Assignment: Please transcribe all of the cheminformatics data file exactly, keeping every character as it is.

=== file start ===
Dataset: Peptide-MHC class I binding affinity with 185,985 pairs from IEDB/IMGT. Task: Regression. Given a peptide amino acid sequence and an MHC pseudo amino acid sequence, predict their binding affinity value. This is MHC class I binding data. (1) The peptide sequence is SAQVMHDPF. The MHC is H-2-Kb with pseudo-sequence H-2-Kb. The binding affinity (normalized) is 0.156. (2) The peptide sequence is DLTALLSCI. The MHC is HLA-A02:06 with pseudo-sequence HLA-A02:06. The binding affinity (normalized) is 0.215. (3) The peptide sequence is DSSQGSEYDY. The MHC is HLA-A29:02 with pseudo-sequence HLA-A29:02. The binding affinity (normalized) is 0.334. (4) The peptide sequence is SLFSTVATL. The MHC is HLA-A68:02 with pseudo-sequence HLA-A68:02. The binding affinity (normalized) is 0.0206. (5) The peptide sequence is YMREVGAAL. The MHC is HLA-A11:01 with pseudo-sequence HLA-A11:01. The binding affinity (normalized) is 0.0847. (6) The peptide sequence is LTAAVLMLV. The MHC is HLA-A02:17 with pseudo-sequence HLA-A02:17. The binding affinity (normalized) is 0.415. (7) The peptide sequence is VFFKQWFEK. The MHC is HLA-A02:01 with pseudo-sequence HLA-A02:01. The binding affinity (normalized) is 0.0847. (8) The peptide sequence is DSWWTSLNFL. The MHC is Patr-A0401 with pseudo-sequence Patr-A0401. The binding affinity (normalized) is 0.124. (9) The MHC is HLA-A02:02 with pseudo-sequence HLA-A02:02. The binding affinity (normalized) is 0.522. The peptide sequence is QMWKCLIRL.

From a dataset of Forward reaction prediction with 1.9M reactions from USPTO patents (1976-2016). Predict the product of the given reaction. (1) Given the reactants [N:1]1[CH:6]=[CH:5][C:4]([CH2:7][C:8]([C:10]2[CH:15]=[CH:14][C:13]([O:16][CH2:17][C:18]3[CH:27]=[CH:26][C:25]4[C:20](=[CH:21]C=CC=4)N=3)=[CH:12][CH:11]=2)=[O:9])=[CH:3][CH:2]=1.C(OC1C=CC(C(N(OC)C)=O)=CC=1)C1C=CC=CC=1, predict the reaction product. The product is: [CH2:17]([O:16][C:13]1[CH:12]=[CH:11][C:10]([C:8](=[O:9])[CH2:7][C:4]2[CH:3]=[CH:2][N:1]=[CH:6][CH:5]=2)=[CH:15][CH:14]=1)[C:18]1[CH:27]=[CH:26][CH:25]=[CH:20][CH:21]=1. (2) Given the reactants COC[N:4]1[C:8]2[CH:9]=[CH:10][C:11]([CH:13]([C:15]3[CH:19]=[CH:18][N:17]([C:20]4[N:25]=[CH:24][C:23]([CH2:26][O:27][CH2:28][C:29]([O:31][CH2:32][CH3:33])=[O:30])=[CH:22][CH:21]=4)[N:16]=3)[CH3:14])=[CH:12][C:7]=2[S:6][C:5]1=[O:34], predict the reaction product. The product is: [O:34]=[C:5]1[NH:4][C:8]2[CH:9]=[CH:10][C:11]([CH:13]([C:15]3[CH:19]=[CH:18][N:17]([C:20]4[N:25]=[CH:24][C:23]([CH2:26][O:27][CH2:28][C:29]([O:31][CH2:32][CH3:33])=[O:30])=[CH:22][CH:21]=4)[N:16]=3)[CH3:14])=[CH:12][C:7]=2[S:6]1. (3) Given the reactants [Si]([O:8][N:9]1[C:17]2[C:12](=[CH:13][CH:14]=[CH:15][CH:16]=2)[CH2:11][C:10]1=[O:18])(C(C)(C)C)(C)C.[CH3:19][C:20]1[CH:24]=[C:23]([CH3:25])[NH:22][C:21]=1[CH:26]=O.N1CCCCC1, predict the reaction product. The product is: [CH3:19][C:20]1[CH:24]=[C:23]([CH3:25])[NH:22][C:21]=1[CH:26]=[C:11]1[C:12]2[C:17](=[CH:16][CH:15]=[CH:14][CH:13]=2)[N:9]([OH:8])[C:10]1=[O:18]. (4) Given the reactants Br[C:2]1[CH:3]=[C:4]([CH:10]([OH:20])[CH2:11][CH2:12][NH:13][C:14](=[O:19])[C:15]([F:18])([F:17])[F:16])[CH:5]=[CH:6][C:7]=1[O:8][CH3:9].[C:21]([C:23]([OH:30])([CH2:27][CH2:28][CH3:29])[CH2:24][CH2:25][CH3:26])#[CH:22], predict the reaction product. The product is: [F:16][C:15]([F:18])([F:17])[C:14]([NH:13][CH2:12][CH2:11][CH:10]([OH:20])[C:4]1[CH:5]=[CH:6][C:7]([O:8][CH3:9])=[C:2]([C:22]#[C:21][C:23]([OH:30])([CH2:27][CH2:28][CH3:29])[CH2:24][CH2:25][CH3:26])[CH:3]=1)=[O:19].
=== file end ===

Dataset: Peptide-MHC class I binding affinity with 185,985 pairs from IEDB/IMGT. Task: Regression. Given a peptide amino acid sequence and an MHC pseudo amino acid sequence, predict their binding affinity value. This is MHC class I binding data. (1) The peptide sequence is SAQVMHDPF. The MHC is H-2-Kb with pseudo-sequence H-2-Kb. The binding affinity (normalized) is 0.156. (2) The peptide sequence is DLTALLSCI. The MHC is HLA-A02:06 with pseudo-sequence HLA-A02:06. The binding affinity (normalized) is 0.215. (3) The peptide sequence is DSSQGSEYDY. The MHC is HLA-A29:02 with pseudo-sequence HLA-A29:02. The binding affinity (normalized) is 0.334. (4) The peptide sequence is SLFSTVATL. The MHC is HLA-A68:02 with pseudo-sequence HLA-A68:02. The binding affinity (normalized) is 0.0206. (5) The peptide sequence is YMREVGAAL. The MHC is HLA-A11:01 with pseudo-sequence HLA-A11:01. The binding affinity (normalized) is 0.0847. (6) The peptide sequence is LTAAVLMLV. The MHC is HLA-A02:17 with pseudo-sequence HLA-A02:17. The binding affinity (normalized) is 0.415. (7) The peptide sequence is VFFKQWFEK. The MHC is HLA-A02:01 with pseudo-sequence HLA-A02:01. The binding affinity (normalized) is 0.0847. (8) The peptide sequence is DSWWTSLNFL. The MHC is Patr-A0401 with pseudo-sequence Patr-A0401. The binding affinity (normalized) is 0.124. (9) The MHC is HLA-A02:02 with pseudo-sequence HLA-A02:02. The binding affinity (normalized) is 0.522. The peptide sequence is QMWKCLIRL.

From a dataset of Forward reaction prediction with 1.9M reactions from USPTO patents (1976-2016). Predict the product of the given reaction. (1) Given the reactants [N:1]1[CH:6]=[CH:5][C:4]([CH2:7][C:8]([C:10]2[CH:15]=[CH:14][C:13]([O:16][CH2:17][C:18]3[CH:27]=[CH:26][C:25]4[C:20](=[CH:21]C=CC=4)N=3)=[CH:12][CH:11]=2)=[O:9])=[CH:3][CH:2]=1.C(OC1C=CC(C(N(OC)C)=O)=CC=1)C1C=CC=CC=1, predict the reaction product. The product is: [CH2:17]([O:16][C:13]1[CH:12]=[CH:11][C:10]([C:8](=[O:9])[CH2:7][C:4]2[CH:3]=[CH:2][N:1]=[CH:6][CH:5]=2)=[CH:15][CH:14]=1)[C:18]1[CH:27]=[CH:26][CH:25]=[CH:20][CH:21]=1. (2) Given the reactants COC[N:4]1[C:8]2[CH:9]=[CH:10][C:11]([CH:13]([C:15]3[CH:19]=[CH:18][N:17]([C:20]4[N:25]=[CH:24][C:23]([CH2:26][O:27][CH2:28][C:29]([O:31][CH2:32][CH3:33])=[O:30])=[CH:22][CH:21]=4)[N:16]=3)[CH3:14])=[CH:12][C:7]=2[S:6][C:5]1=[O:34], predict the reaction product. The product is: [O:34]=[C:5]1[NH:4][C:8]2[CH:9]=[CH:10][C:11]([CH:13]([C:15]3[CH:19]=[CH:18][N:17]([C:20]4[N:25]=[CH:24][C:23]([CH2:26][O:27][CH2:28][C:29]([O:31][CH2:32][CH3:33])=[O:30])=[CH:22][CH:21]=4)[N:16]=3)[CH3:14])=[CH:12][C:7]=2[S:6]1. (3) Given the reactants [Si]([O:8][N:9]1[C:17]2[C:12](=[CH:13][CH:14]=[CH:15][CH:16]=2)[CH2:11][C:10]1=[O:18])(C(C)(C)C)(C)C.[CH3:19][C:20]1[CH:24]=[C:23]([CH3:25])[NH:22][C:21]=1[CH:26]=O.N1CCCCC1, predict the reaction product. The product is: [CH3:19][C:20]1[CH:24]=[C:23]([CH3:25])[NH:22][C:21]=1[CH:26]=[C:11]1[C:12]2[C:17](=[CH:16][CH:15]=[CH:14][CH:13]=2)[N:9]([OH:8])[C:10]1=[O:18]. (4) Given the reactants Br[C:2]1[CH:3]=[C:4]([CH:10]([OH:20])[CH2:11][CH2:12][NH:13][C:14](=[O:19])[C:15]([F:18])([F:17])[F:16])[CH:5]=[CH:6][C:7]=1[O:8][CH3:9].[C:21]([C:23]([OH:30])([CH2:27][CH2:28][CH3:29])[CH2:24][CH2:25][CH3:26])#[CH:22], predict the reaction product. The product is: [F:16][C:15]([F:18])([F:17])[C:14]([NH:13][CH2:12][CH2:11][CH:10]([OH:20])[C:4]1[CH:5]=[CH:6][C:7]([O:8][CH3:9])=[C:2]([C:22]#[C:21][C:23]([OH:30])([CH2:27][CH2:28][CH3:29])[CH2:24][CH2:25][CH3:26])[CH:3]=1)=[O:19].